Recently, The Wall Street Journal
ran an op-ed
by Robert Pozen, chairman of MFS Investment Management, suggesting that public corporate boards recruit "professional directors." No mention was made of mutual fund boards which could also benefit from similar changes. For example, at least one retired mutual fund executive should serve on every board in order to gain greater insight and perspective rarely available to boards. Of course, former executives of the investment adviser would not be eligible.
| Dan Calabria|
Mutual Funds Bureau
President and CEO
Directors should not
determine their own compensation. This practice should be discontinued simply because directors are employees of the fund's shareholders and not an autonomous group without any responsibility to its "employers."
The job of determining director compensation should be performed by an independent third party that would provide an objective evaluation of the board's contributions. That is the only acceptable way to determine compensation and avoid the inevitable criticism that exists otherwise.
Investment Advisory Fees
Investment advisory fees are often scaled down based on total assets under management. For example, the base advisory fee may be 60 basis points ("bps"), from zero to one billion dollars; 55 bps over one billion, etc. The principle is quite simple: higher levels of assets are assessed a lower advisory fee based on "economies of scale."
Directors need to focus their attention on negotiating more meaningful reductions in fees at higher levels of assets. Such reductions have a direct, positive effect on investment performance, which is good for both the advisor and the shareholders, i.e., "less is more."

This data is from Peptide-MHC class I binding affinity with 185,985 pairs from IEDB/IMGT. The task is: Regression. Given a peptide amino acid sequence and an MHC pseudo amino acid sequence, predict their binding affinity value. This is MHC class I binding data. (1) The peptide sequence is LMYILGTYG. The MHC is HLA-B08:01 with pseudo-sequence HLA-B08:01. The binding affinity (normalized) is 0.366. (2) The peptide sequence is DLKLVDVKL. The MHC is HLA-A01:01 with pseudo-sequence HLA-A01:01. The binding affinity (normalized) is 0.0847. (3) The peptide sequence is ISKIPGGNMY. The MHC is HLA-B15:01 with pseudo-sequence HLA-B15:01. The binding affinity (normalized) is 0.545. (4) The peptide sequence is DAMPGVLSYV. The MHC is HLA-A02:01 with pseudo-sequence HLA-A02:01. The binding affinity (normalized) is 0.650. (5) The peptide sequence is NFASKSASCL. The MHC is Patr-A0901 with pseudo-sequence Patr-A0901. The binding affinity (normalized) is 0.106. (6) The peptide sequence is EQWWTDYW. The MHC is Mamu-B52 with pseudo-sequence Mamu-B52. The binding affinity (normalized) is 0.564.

Selection and "Election" of Directors
Fact: Directors are not elected for life and do not enjoy tenured positions. There are no securities rules or regulations that preclude shareholders from voting for directors whose job is to represent them.
Important requirements for newly elected directors should include: candidates must agree to serve as "apprentice" directors, for a two-year period without voting privileges, with compensation at half the rate of experienced, elected directors. This places the emphasis on knowledge and competence from day one. The effect is to have all newly elected or appointed directors hit the ground running before casting their first vote.
Continuing Education Programs
The industry has to adopt continuing, minimal standards for directors.
A first step is establishing and requiring a Continuing Education Program that must be satisfied by every fund director without any exceptions.
Such mandated programs could be conducted by both the Investment Company Institute and the Mutual Fund Directors Forum.
Annual Shareholder Meetings
Regular annual meetings should be held annually and include:
1. Fund update by the president of the fund.
2. Report on performance and portfolio holdings by the chief investment officer or portfolio manager(s).
3. Election of and mandatory presence of all directors.
Proxy statements should include a written statement by the board chairman reporting on issues confronted and addressed by the board since the previous meeting. In addition, each director up for election or re-election would submit a brief statement relative to his/her election to the board, i.e., directors should provide the basis for their election/re-election to the board in their own words.
Finally, annual shareholder meetings could be broadcast via the Internet, which would make meetings cost effective and available to all shareholders. That's not too great a burden to improve shareholder relations/communications, build shareholder loyalty and confidence while encouraging additional investments - there's no downside.
Unless changes of this nature are adopted it won't be too far in the future when independent directors will be looked upon as an anachronism, superfluous to fund shareholders. If so, shareholders will be the losers and management companies will lose the "shield" provided by independent directors with the potential for undesirable results.
Dan Calabria is the president and CEO of Mutual Funds Bureau LLC, and the author of book Mutual Funds Today...Who's Watching Your Money? Calabria is a former president and CEO of Templeton Funds
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